clothing industry is divided into the subsequent,separation, grasping, translation, placing, positioning, feeding, and
sewing. A lot of has been drained the material acquisition using robotic grippers (Taylor, 1990; man, 1996;
Koustoumpardis & Aspragathos, 2004). While few researchers have on the automated feeding of materials into the
MAGIX AUTOMATIC GATHERING AND SEWING LINE
The Magix line enables sewing automation on a fair larger scale than the Multiplex SA line. Not only does the Magix
line perform in-line gathering and sewing, but it may also automatically unload sewn book blocks and covey them to
an automatic palletizer or a back lining machine. The Magix line consists of an MX gathering machine and up to 5
Aster book sewing machines with automatic loading and unloading. the stitching machines will be Aster 180, Aster
220C or Aster 220 SA, in standard or large size. Such a high number of stitching machines enable the Magix line to
supply enough book blocks per minute to create an immediate reference to a book destination economically viable.
The unloading a part of the Magix system may also be combined with other styles of automatic loading systems:
Multiplex SA, Bombax, and Bombix. The MX gathering machine consists of three-station modules, each of which is
controlled by its own Siemens S7 PLC. this allows sequential switching on and off of stations and straightforward
retrofit of additional modules at a later stage. The speed of the gathering machine varies automatically in keeping
with the necessities of the stitching machines. so as to get a surplus of gathered signatures. The hoppers of the MX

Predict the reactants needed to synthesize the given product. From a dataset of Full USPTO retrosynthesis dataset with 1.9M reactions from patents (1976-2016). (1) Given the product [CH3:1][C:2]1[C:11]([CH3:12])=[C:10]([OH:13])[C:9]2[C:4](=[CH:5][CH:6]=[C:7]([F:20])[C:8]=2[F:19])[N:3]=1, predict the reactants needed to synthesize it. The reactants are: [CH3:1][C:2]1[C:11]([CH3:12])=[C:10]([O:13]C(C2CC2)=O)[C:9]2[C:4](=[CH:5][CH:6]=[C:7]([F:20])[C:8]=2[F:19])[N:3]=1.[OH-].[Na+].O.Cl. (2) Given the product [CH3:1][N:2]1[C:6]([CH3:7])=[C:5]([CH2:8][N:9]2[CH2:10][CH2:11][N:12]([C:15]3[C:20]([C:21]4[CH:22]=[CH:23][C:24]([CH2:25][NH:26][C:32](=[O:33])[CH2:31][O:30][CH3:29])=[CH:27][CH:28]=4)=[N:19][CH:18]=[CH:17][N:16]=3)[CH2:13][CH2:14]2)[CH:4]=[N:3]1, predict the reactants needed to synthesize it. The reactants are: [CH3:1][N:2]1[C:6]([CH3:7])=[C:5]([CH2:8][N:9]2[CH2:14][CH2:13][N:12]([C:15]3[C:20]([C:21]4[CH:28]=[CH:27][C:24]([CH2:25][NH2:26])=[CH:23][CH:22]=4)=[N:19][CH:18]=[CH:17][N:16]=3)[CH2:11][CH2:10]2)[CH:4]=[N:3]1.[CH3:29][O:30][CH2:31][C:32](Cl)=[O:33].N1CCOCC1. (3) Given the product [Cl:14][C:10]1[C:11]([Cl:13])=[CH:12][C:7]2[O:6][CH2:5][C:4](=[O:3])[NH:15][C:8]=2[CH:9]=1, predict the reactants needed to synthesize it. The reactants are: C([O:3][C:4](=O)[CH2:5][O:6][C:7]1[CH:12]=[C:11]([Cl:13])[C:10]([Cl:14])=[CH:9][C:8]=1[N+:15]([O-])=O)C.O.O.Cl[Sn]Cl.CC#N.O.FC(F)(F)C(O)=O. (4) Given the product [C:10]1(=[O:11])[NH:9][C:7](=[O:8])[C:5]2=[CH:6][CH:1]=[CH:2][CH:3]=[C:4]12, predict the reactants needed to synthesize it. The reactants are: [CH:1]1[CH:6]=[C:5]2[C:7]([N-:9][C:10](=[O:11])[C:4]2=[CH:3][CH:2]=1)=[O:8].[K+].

gathering machine are equipped with the SignaLynx loading and gathering error detection system. Artificial vision
technology combined with high-resolution Image scanning enables the SignaLynx system to acknowledge even text-
only signatures without a controversy. The SignaLynx system requires only one book to automatically memories the
proper signature sequence. The hoppers have centralized set-up in keeping with the signature Spine length. The
extracting grippers feature automatic thickness control for the detection of missing signatures and double pick-ups.
Small stairs enable the operator to simply reach the opposite side of the gathering machine. At the delivery of the
gathering, machine collated books are stacked in 100 mm packs. The piling station requires no set-up and offers
good insight through its large windows. The signature packs are distributed among transport channels and conveyed
to the stitching machines. Signatures are stacked and transported within the vertical position on their spines so
there’s no risk of marking. The signatures are conveyed to the indeed hoppers of the stitching machines and
automatically loaded as needed.